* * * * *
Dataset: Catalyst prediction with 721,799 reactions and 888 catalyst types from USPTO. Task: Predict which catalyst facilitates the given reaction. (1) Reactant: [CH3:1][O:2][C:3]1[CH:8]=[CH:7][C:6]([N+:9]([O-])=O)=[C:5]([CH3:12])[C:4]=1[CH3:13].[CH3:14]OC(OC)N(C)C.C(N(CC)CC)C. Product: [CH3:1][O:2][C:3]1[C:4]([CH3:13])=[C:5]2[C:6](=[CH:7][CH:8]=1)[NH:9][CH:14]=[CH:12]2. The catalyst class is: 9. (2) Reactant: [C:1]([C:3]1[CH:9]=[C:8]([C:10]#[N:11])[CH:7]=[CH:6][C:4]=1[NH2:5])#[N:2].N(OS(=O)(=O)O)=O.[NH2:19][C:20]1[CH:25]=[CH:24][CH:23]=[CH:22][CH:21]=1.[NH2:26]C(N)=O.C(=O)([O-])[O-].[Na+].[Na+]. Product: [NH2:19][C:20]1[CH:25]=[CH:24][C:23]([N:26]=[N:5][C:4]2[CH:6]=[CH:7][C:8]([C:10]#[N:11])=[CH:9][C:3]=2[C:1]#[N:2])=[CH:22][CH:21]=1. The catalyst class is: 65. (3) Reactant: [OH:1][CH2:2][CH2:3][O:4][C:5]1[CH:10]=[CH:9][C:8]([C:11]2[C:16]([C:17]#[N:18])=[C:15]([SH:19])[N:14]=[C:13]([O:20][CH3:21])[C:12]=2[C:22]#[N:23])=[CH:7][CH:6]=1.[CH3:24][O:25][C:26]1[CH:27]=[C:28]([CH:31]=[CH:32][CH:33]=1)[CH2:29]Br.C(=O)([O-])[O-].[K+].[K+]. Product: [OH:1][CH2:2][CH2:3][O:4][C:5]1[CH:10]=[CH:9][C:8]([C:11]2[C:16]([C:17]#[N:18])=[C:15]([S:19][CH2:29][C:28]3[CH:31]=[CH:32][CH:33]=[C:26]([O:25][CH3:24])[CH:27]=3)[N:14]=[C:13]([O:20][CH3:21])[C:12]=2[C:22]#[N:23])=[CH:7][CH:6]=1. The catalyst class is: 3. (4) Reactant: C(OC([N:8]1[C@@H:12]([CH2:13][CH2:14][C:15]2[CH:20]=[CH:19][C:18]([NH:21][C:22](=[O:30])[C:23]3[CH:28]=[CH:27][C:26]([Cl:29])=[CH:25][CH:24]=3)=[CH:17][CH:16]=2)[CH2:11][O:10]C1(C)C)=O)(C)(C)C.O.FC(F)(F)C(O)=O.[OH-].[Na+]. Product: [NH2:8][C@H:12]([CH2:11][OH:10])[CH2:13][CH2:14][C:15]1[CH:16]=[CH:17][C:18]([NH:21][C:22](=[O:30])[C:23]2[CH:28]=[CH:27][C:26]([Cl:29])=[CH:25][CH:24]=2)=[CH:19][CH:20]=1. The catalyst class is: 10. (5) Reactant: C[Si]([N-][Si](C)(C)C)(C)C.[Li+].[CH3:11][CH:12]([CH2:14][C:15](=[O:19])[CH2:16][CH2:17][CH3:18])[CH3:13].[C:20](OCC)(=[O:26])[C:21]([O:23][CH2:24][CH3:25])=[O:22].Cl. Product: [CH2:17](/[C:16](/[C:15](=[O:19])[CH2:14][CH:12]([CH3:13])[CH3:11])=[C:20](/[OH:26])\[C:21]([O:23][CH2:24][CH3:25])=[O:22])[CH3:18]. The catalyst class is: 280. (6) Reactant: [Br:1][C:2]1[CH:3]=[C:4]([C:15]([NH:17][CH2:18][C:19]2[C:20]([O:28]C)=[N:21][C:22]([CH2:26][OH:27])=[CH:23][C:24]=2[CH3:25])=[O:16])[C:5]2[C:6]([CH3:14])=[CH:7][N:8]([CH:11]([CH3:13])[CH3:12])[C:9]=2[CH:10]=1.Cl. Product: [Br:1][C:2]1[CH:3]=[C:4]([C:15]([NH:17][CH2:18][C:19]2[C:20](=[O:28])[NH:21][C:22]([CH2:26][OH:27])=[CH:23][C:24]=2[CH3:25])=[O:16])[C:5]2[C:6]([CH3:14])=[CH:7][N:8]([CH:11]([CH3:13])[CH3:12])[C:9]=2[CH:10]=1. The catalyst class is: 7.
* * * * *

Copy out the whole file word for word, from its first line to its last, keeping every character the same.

Dataset: Catalyst prediction with 721,799 reactions and 888 catalyst types from USPTO. Task: Predict which catalyst facilitates the given reaction. (1) Reactant: [CH3:1][O:2][C:3]1[CH:8]=[CH:7][C:6]([N+:9]([O-])=O)=[C:5]([CH3:12])[C:4]=1[CH3:13].[CH3:14]OC(OC)N(C)C.C(N(CC)CC)C. Product: [CH3:1][O:2][C:3]1[C:4]([CH3:13])=[C:5]2[C:6](=[CH:7][CH:8]=1)[NH:9][CH:14]=[CH:12]2. The catalyst class is: 9. (2) Reactant: [C:1]([C:3]1[CH:9]=[C:8]([C:10]#[N:11])[CH:7]=[CH:6][C:4]=1[NH2:5])#[N:2].N(OS(=O)(=O)O)=O.[NH2:19][C:20]1[CH:25]=[CH:24][CH:23]=[CH:22][CH:21]=1.[NH2:26]C(N)=O.C(=O)([O-])[O-].[Na+].[Na+]. Product: [NH2:19][C:20]1[CH:25]=[CH:24][C:23]([N:26]=[N:5][C:4]2[CH:6]=[CH:7][C:8]([C:10]#[N:11])=[CH:9][C:3]=2[C:1]#[N:2])=[CH:22][CH:21]=1. The catalyst class is: 65. (3) Reactant: [OH:1][CH2:2][CH2:3][O:4][C:5]1[CH:10]=[CH:9][C:8]([C:11]2[C:16]([C:17]#[N:18])=[C:15]([SH:19])[N:14]=[C:13]([O:20][CH3:21])[C:12]=2[C:22]#[N:23])=[CH:7][CH:6]=1.[CH3:24][O:25][C:26]1[CH:27]=[C:28]([CH:31]=[CH:32][CH:33]=1)[CH2:29]Br.C(=O)([O-])[O-].[K+].[K+]. Product: [OH:1][CH2:2][CH2:3][O:4][C:5]1[CH:10]=[CH:9][C:8]([C:11]2[C:16]([C:17]#[N:18])=[C:15]([S:19][CH2:29][C:28]3[CH:31]=[CH:32][CH:33]=[C:26]([O:25][CH3:24])[CH:27]=3)[N:14]=[C:13]([O:20][CH3:21])[C:12]=2[C:22]#[N:23])=[CH:7][CH:6]=1. The catalyst class is: 3. (4) Reactant: C(OC([N:8]1[C@@H:12]([CH2:13][CH2:14][C:15]2[CH:20]=[CH:19][C:18]([NH:21][C:22](=[O:30])[C:23]3[CH:28]=[CH:27][C:26]([Cl:29])=[CH:25][CH:24]=3)=[CH:17][CH:16]=2)[CH2:11][O:10]C1(C)C)=O)(C)(C)C.O.FC(F)(F)C(O)=O.[OH-].[Na+]. Product: [NH2:8][C@H:12]([CH2:11][OH:10])[CH2:13][CH2:14][C:15]1[CH:16]=[CH:17][C:18]([NH:21][C:22](=[O:30])[C:23]2[CH:28]=[CH:27][C:26]([Cl:29])=[CH:25][CH:24]=2)=[CH:19][CH:20]=1. The catalyst class is: 10. (5) Reactant: C[Si]([N-][Si](C)(C)C)(C)C.[Li+].[CH3:11][CH:12]([CH2:14][C:15](=[O:19])[CH2:16][CH2:17][CH3:18])[CH3:13].[C:20](OCC)(=[O:26])[C:21]([O:23][CH2:24][CH3:25])=[O:22].Cl. Product: [CH2:17](/[C:16](/[C:15](=[O:19])[CH2:14][CH:12]([CH3:13])[CH3:11])=[C:20](/[OH:26])\[C:21]([O:23][CH2:24][CH3:25])=[O:22])[CH3:18]. The catalyst class is: 280. (6) Reactant: [Br:1][C:2]1[CH:3]=[C:4]([C:15]([NH:17][CH2:18][C:19]2[C:20]([O:28]C)=[N:21][C:22]([CH2:26][OH:27])=[CH:23][C:24]=2[CH3:25])=[O:16])[C:5]2[C:6]([CH3:14])=[CH:7][N:8]([CH:11]([CH3:13])[CH3:12])[C:9]=2[CH:10]=1.Cl. Product: [Br:1][C:2]1[CH:3]=[C:4]([C:15]([NH:17][CH2:18][C:19]2[C:20](=[O:28])[NH:21][C:22]([CH2:26][OH:27])=[CH:23][C:24]=2[CH3:25])=[O:16])[C:5]2[C:6]([CH3:14])=[CH:7][N:8]([CH:11]([CH3:13])[CH3:12])[C:9]=2[CH:10]=1. The catalyst class is: 7.